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Invercauld Castle - Aberdeenshire
Invercauld Castle - Aberdeenshire

Ref: House81
Brief Castle Details: Large Self Catering House. No further details have been registered by the owner. See our main description below.

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Large Self Catering Castle:
Sleeps 24



Testimonials:

None available on this large self catering house. Should you do stay here then please do let us know what you think of this house.





What's Included:

Heating System: Central Heating

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Late Availability • Last minute offers •

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Click to email owner - large self catering house





To be completed by the property owner.
Click to email owner - large self catering house


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Large Self Catering Castle:


Invercauld Castle - Braemar, Aberdeenshire near Royal Deeside.
Invercauld is set in the glorious landscape between Braemar and Crathie on Royal Deeside. The Estate extends to some 200 square miles set within the Cairngorm National Park, a wild and fascinating area, characterised by glacially carved valleys, stony tundra, long lochs, craggy peaks plus deep corries.

The ability to have some peace and quiet in today's busy world is rare. Visit what Queen Victoria called her "dear paradise" and enjoy our hills, glens and the famous River Dee in the seclusion of a private Estate.

Invercauld remains a private house and little has changed over the years. The luxury and elegance of a bygone era abounds. There is no better place to enjoy Scotland's rich heritage.

Guests enter via the front entrance vestibule orientated towards Balmoral in recognition of Queen Victoria who was a frequent visitor. The upper hall is used to receive visitors and offers the setting for pre-dinner drinks. The dining room remains as it was over 250 years ago with its panelling made from the trees on the estate, stags heads, crested seats plus tableware.

After dinner you may wish to withdraw to the library or the elegant drawing room, for coffee, tea or a 'dram'.
The Castle accommodates up to twenty people in single and double rooms. All enjoy luxury linens, goose down pillows plus duvets, fresh flowers and our own toiletries.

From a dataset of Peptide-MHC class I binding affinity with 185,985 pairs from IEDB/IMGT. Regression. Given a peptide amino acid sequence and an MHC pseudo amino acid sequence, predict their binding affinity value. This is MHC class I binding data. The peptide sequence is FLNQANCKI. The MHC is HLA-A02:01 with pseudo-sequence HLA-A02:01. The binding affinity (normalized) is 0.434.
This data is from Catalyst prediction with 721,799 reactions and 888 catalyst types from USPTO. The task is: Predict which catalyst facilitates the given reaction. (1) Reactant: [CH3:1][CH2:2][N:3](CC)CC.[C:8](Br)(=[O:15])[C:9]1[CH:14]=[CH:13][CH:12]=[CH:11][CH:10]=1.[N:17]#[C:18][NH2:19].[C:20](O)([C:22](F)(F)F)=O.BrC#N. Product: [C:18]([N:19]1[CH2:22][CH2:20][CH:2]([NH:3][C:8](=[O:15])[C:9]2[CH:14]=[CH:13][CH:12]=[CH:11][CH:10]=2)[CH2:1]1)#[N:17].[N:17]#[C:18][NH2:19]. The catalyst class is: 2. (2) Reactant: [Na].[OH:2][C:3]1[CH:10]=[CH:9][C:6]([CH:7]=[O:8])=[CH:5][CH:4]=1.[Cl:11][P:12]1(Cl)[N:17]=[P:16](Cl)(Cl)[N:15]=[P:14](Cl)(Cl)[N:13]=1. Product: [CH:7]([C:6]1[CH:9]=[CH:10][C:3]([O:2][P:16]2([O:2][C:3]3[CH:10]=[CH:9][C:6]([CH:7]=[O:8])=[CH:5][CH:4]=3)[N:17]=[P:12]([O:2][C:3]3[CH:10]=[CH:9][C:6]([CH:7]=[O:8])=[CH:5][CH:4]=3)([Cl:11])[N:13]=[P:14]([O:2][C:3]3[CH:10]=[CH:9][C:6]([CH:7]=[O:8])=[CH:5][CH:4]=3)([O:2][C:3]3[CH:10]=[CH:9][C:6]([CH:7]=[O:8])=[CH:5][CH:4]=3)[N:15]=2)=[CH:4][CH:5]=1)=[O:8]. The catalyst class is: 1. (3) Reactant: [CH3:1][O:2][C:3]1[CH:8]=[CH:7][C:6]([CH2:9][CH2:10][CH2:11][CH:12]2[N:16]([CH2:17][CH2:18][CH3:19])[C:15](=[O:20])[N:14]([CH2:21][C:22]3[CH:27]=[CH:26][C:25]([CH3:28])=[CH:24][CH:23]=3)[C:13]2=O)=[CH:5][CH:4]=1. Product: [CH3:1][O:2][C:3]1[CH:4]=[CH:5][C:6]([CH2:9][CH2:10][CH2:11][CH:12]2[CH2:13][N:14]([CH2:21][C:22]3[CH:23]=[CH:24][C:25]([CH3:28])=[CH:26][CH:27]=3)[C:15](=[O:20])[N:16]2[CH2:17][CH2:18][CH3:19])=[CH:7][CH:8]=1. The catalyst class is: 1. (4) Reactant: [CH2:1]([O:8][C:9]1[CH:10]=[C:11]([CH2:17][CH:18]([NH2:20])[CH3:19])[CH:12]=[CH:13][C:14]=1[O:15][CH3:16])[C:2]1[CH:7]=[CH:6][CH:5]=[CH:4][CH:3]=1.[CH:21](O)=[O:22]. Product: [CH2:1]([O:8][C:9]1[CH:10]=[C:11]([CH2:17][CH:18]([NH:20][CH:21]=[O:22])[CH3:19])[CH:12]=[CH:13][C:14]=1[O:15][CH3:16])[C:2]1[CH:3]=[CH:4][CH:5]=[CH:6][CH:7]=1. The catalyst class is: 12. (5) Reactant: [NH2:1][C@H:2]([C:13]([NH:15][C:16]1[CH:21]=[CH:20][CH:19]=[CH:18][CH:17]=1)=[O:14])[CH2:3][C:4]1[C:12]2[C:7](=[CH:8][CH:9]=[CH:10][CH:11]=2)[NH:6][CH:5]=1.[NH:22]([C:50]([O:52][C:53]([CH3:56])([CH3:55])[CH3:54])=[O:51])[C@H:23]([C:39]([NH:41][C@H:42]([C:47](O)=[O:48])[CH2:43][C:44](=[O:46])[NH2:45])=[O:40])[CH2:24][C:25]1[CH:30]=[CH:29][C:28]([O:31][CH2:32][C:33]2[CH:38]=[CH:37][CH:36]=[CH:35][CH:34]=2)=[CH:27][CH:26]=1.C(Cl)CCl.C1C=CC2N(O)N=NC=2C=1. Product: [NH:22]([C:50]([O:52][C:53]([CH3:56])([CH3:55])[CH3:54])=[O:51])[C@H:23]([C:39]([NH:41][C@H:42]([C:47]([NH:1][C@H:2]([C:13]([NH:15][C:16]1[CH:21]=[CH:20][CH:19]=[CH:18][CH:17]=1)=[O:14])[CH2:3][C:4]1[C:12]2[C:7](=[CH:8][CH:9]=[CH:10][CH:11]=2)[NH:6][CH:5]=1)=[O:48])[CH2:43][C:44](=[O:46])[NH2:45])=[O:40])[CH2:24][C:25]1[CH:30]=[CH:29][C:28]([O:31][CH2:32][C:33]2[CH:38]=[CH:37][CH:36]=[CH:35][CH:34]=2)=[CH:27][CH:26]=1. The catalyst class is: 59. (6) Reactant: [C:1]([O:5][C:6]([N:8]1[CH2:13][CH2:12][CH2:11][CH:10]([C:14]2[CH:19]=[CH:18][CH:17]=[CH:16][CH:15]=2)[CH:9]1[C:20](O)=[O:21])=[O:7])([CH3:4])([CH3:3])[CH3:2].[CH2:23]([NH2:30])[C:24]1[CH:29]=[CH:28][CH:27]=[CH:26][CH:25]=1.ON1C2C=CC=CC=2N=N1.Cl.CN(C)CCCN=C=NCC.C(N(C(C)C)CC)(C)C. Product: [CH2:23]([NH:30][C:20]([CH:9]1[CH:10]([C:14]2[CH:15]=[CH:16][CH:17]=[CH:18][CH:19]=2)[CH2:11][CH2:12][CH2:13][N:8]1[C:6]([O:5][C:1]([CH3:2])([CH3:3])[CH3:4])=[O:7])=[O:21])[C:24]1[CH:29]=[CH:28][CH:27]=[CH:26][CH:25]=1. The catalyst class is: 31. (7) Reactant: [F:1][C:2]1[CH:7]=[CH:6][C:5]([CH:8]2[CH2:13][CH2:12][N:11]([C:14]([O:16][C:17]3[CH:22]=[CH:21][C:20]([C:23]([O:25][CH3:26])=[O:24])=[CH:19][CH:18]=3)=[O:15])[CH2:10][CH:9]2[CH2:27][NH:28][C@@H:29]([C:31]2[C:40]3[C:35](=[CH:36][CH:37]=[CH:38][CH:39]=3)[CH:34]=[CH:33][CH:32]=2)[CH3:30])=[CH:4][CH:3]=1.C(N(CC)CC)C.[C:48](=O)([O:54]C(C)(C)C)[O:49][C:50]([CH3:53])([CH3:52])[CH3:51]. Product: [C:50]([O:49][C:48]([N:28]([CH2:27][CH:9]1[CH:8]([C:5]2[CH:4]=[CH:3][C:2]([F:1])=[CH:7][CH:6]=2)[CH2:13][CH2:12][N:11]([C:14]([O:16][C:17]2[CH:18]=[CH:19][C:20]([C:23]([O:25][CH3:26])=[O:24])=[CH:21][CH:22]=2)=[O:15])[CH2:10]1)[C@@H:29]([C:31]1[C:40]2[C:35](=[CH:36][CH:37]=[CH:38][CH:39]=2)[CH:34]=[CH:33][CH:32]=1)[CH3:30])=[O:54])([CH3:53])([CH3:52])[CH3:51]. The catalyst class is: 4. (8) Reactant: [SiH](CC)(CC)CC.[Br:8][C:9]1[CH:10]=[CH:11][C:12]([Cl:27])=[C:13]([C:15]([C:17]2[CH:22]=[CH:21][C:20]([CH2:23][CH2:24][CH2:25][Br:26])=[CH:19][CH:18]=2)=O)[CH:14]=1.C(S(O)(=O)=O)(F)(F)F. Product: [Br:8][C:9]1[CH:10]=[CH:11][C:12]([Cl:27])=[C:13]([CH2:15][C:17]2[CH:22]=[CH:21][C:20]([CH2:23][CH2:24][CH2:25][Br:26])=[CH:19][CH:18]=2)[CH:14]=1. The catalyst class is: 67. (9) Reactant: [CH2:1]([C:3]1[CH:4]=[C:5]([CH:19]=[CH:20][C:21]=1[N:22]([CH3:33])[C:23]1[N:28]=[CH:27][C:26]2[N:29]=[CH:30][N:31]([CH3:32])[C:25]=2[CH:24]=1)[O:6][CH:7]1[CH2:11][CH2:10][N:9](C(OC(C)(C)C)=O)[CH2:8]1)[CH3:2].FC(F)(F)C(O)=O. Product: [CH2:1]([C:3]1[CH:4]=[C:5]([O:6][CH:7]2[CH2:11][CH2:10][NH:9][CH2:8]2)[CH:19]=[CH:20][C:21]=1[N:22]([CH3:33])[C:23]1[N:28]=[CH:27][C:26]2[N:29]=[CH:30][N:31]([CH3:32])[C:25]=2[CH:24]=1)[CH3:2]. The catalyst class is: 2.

Of the bedrooms available today, The Prince's Room was the suite used by Queen Victoria when she stayed at Invercauld. The furnishings and furniture are as well-preserved now as they were during her visits. The rose adorned carpet was made on the same loom to the same design as the carpet to commemorate Her Majesty's visit to Chateau Gütch in 1848.

As a token of Her Majesty's gratitude, a gift was made of a lithograph from Winterhalter's picture depicting The Prince of Wales, Prince Alfred, The Princess Royal, Princess Alice, and Princess Helena. It was given by The Queen to Invercauld on September 27th in 1848 and still hangs on the wall of this room today.

The Castle kitchen will create the food of your choice, from a splendid gourmet banquet, to a wholesome breakfast, to an enjoyable lunch or supper. Our resident chef ensures that each dish is cooked to perfection using local produce and fresh ingredients to provide continuity of quality through the changing food seasons.

All the food is freshly prepared including bakery plus patisserie for breakfast, lunch, afternoon tea, and of course dinner.

The kitchen was designed, made and installed by Mark Wilkinson. Parties of up to ten guests take breakfast, less formal lunches, at the chefs table in the 'old' kitchen. Larger groups, formal luncheons and dinner are taken in the dining room.

An excellent variety of house champagnes, wines and spirits are provided by Tand M Robertson of Edinburgh. On request we are able to supply Champagne Ruinart, special wines plus fine malt whiskies.
Invercauld has been rebuilt a number of times, with part of the present building dating back to the 13th century. In the early 1700s, Alexander Farquharson, the seventh Laird of Invercauld, was largely responsible for rebuilding and enlarging the Castle along with start of the landscaping.

The tenth Laird of Invercauld, James Farquharson, was responsible for planting over eighteen million trees on the Estate giving rise to timber production, which supplied the needs of the shipyards in Aberdeen. Game in and around the vestiges of the Mar Forest became abundant.

The start of the 1800s saw the division of the extensive Farquharson landholdings into individual farmsteads.

In 1817 the traditional Highland Games were resurrected under the aegis of the local Lairds, the venue of the annual gathering alternated between Mar Lodge, Braemar Castle and Invercauld. This revived fashion was confirmed by new Royal interest, initiated by Queen Victoria and Prince Albert, who were frequent visitors to Invercauld. The Highland Games season starts in July with the final Games held at Braemar always on the first Saturday of September and still enjoys Royal Patronage.


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